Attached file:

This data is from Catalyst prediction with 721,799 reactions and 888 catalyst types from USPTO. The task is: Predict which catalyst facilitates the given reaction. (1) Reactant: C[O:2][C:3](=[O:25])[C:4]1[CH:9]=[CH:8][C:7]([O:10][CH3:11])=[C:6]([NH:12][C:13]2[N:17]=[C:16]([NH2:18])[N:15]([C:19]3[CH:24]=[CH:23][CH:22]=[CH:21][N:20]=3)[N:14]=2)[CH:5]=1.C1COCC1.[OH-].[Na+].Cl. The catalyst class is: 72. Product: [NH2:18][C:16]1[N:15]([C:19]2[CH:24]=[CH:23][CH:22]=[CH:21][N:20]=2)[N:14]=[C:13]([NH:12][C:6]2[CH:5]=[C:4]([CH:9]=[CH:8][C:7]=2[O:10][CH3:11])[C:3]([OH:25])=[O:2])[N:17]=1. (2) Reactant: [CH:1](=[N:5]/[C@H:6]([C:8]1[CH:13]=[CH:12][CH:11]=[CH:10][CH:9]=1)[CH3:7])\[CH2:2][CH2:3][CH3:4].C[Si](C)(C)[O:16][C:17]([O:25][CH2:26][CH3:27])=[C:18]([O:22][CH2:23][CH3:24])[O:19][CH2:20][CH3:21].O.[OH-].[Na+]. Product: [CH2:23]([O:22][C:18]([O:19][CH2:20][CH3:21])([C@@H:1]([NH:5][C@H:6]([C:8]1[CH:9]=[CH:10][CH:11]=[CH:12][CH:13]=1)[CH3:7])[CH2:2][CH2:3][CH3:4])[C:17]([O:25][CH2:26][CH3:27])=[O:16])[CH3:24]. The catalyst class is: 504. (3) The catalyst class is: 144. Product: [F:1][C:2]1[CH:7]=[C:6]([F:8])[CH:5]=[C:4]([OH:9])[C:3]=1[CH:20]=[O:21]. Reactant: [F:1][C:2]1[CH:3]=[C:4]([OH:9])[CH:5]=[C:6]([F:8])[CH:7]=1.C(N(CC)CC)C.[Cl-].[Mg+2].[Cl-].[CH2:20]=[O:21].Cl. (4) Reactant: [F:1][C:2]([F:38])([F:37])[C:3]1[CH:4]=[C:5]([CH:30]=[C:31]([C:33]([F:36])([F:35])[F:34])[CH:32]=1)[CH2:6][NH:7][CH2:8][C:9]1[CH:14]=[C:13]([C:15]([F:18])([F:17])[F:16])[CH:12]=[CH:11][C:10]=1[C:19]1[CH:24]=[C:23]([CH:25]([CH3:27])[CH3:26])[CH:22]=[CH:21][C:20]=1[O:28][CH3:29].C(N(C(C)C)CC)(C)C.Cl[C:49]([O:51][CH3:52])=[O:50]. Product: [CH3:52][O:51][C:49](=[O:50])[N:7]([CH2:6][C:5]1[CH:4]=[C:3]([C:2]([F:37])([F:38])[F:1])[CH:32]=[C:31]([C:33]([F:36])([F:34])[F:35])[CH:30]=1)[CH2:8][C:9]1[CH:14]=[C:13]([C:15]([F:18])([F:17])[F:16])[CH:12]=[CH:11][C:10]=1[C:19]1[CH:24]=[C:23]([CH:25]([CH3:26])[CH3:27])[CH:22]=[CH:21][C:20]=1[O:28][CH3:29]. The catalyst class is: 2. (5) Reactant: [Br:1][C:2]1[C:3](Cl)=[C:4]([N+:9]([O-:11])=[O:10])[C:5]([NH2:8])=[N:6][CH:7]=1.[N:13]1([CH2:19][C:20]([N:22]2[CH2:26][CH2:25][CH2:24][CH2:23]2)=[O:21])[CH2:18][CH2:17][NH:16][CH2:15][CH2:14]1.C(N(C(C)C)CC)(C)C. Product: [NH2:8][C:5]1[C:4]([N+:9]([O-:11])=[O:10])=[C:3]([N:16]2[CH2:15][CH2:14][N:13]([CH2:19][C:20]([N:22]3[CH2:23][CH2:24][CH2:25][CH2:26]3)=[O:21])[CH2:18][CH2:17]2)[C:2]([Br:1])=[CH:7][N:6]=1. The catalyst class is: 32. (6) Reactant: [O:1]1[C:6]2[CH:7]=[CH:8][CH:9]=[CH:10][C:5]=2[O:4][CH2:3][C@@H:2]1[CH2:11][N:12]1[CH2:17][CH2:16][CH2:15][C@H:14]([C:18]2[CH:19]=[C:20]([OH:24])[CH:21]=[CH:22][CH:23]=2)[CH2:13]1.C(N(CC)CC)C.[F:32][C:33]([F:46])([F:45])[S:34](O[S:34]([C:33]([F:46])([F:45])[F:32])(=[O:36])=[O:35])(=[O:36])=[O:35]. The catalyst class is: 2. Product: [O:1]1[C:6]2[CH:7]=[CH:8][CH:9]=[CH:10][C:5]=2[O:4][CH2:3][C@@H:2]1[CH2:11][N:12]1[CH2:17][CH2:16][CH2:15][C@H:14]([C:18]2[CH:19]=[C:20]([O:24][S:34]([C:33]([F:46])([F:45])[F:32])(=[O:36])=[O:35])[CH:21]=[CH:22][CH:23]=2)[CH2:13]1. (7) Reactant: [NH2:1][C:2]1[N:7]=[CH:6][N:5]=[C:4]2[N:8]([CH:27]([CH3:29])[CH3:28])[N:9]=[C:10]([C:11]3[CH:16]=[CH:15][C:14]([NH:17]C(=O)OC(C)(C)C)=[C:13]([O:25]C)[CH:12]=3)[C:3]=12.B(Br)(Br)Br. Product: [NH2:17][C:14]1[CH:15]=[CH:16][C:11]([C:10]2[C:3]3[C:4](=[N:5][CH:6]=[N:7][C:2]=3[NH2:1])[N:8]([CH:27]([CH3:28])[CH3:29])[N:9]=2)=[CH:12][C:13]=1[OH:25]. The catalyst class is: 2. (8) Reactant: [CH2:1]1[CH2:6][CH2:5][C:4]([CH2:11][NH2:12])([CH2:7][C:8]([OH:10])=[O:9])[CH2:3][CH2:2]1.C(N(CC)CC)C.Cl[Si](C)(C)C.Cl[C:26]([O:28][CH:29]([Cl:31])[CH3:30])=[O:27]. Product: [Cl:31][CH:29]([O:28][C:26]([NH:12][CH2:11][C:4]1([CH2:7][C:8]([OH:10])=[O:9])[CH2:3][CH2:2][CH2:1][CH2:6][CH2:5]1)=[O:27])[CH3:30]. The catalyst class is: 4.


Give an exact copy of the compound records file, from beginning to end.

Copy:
This data is from Catalyst prediction with 721,799 reactions and 888 catalyst types from USPTO. The task is: Predict which catalyst facilitates the given reaction. (1) Reactant: C[O:2][C:3](=[O:25])[C:4]1[CH:9]=[CH:8][C:7]([O:10][CH3:11])=[C:6]([NH:12][C:13]2[N:17]=[C:16]([NH2:18])[N:15]([C:19]3[CH:24]=[CH:23][CH:22]=[CH:21][N:20]=3)[N:14]=2)[CH:5]=1.C1COCC1.[OH-].[Na+].Cl. The catalyst class is: 72. Product: [NH2:18][C:16]1[N:15]([C:19]2[CH:24]=[CH:23][CH:22]=[CH:21][N:20]=2)[N:14]=[C:13]([NH:12][C:6]2[CH:5]=[C:4]([CH:9]=[CH:8][C:7]=2[O:10][CH3:11])[C:3]([OH:25])=[O:2])[N:17]=1. (2) Reactant: [CH:1](=[N:5]/[C@H:6]([C:8]1[CH:13]=[CH:12][CH:11]=[CH:10][CH:9]=1)[CH3:7])\[CH2:2][CH2:3][CH3:4].C[Si](C)(C)[O:16][C:17]([O:25][CH2:26][CH3:27])=[C:18]([O:22][CH2:23][CH3:24])[O:19][CH2:20][CH3:21].O.[OH-].[Na+]. Product: [CH2:23]([O:22][C:18]([O:19][CH2:20][CH3:21])([C@@H:1]([NH:5][C@H:6]([C:8]1[CH:9]=[CH:10][CH:11]=[CH:12][CH:13]=1)[CH3:7])[CH2:2][CH2:3][CH3:4])[C:17]([O:25][CH2:26][CH3:27])=[O:16])[CH3:24]. The catalyst class is: 504. (3) The catalyst class is: 144. Product: [F:1][C:2]1[CH:7]=[C:6]([F:8])[CH:5]=[C:4]([OH:9])[C:3]=1[CH:20]=[O:21]. Reactant: [F:1][C:2]1[CH:3]=[C:4]([OH:9])[CH:5]=[C:6]([F:8])[CH:7]=1.C(N(CC)CC)C.[Cl-].[Mg+2].[Cl-].[CH2:20]=[O:21].Cl. (4) Reactant: [F:1][C:2]([F:38])([F:37])[C:3]1[CH:4]=[C:5]([CH:30]=[C:31]([C:33]([F:36])([F:35])[F:34])[CH:32]=1)[CH2:6][NH:7][CH2:8][C:9]1[CH:14]=[C:13]([C:15]([F:18])([F:17])[F:16])[CH:12]=[CH:11][C:10]=1[C:19]1[CH:24]=[C:23]([CH:25]([CH3:27])[CH3:26])[CH:22]=[CH:21][C:20]=1[O:28][CH3:29].C(N(C(C)C)CC)(C)C.Cl[C:49]([O:51][CH3:52])=[O:50]. Product: [CH3:52][O:51][C:49](=[O:50])[N:7]([CH2:6][C:5]1[CH:4]=[C:3]([C:2]([F:37])([F:38])[F:1])[CH:32]=[C:31]([C:33]([F:36])([F:34])[F:35])[CH:30]=1)[CH2:8][C:9]1[CH:14]=[C:13]([C:15]([F:18])([F:17])[F:16])[CH:12]=[CH:11][C:10]=1[C:19]1[CH:24]=[C:23]([CH:25]([CH3:26])[CH3:27])[CH:22]=[CH:21][C:20]=1[O:28][CH3:29]. The catalyst class is: 2. (5) Reactant: [Br:1][C:2]1[C:3](Cl)=[C:4]([N+:9]([O-:11])=[O:10])[C:5]([NH2:8])=[N:6][CH:7]=1.[N:13]1([CH2:19][C:20]([N:22]2[CH2:26][CH2:25][CH2:24][CH2:23]2)=[O:21])[CH2:18][CH2:17][NH:16][CH2:15][CH2:14]1.C(N(C(C)C)CC)(C)C. Product: [NH2:8][C:5]1[C:4]([N+:9]([O-:11])=[O:10])=[C:3]([N:16]2[CH2:15][CH2:14][N:13]([CH2:19][C:20]([N:22]3[CH2:23][CH2:24][CH2:25][CH2:26]3)=[O:21])[CH2:18][CH2:17]2)[C:2]([Br:1])=[CH:7][N:6]=1. The catalyst class is: 32. (6) Reactant: [O:1]1[C:6]2[CH:7]=[CH:8][CH:9]=[CH:10][C:5]=2[O:4][CH2:3][C@@H:2]1[CH2:11][N:12]1[CH2:17][CH2:16][CH2:15][C@H:14]([C:18]2[CH:19]=[C:20]([OH:24])[CH:21]=[CH:22][CH:23]=2)[CH2:13]1.C(N(CC)CC)C.[F:32][C:33]([F:46])([F:45])[S:34](O[S:34]([C:33]([F:46])([F:45])[F:32])(=[O:36])=[O:35])(=[O:36])=[O:35]. The catalyst class is: 2. Product: [O:1]1[C:6]2[CH:7]=[CH:8][CH:9]=[CH:10][C:5]=2[O:4][CH2:3][C@@H:2]1[CH2:11][N:12]1[CH2:17][CH2:16][CH2:15][C@H:14]([C:18]2[CH:19]=[C:20]([O:24][S:34]([C:33]([F:46])([F:45])[F:32])(=[O:36])=[O:35])[CH:21]=[CH:22][CH:23]=2)[CH2:13]1. (7) Reactant: [NH2:1][C:2]1[N:7]=[CH:6][N:5]=[C:4]2[N:8]([CH:27]([CH3:29])[CH3:28])[N:9]=[C:10]([C:11]3[CH:16]=[CH:15][C:14]([NH:17]C(=O)OC(C)(C)C)=[C:13]([O:25]C)[CH:12]=3)[C:3]=12.B(Br)(Br)Br. Product: [NH2:17][C:14]1[CH:15]=[CH:16][C:11]([C:10]2[C:3]3[C:4](=[N:5][CH:6]=[N:7][C:2]=3[NH2:1])[N:8]([CH:27]([CH3:28])[CH3:29])[N:9]=2)=[CH:12][C:13]=1[OH:25]. The catalyst class is: 2. (8) Reactant: [CH2:1]1[CH2:6][CH2:5][C:4]([CH2:11][NH2:12])([CH2:7][C:8]([OH:10])=[O:9])[CH2:3][CH2:2]1.C(N(CC)CC)C.Cl[Si](C)(C)C.Cl[C:26]([O:28][CH:29]([Cl:31])[CH3:30])=[O:27]. Product: [Cl:31][CH:29]([O:28][C:26]([NH:12][CH2:11][C:4]1([CH2:7][C:8]([OH:10])=[O:9])[CH2:3][CH2:2][CH2:1][CH2:6][CH2:5]1)=[O:27])[CH3:30]. The catalyst class is: 4.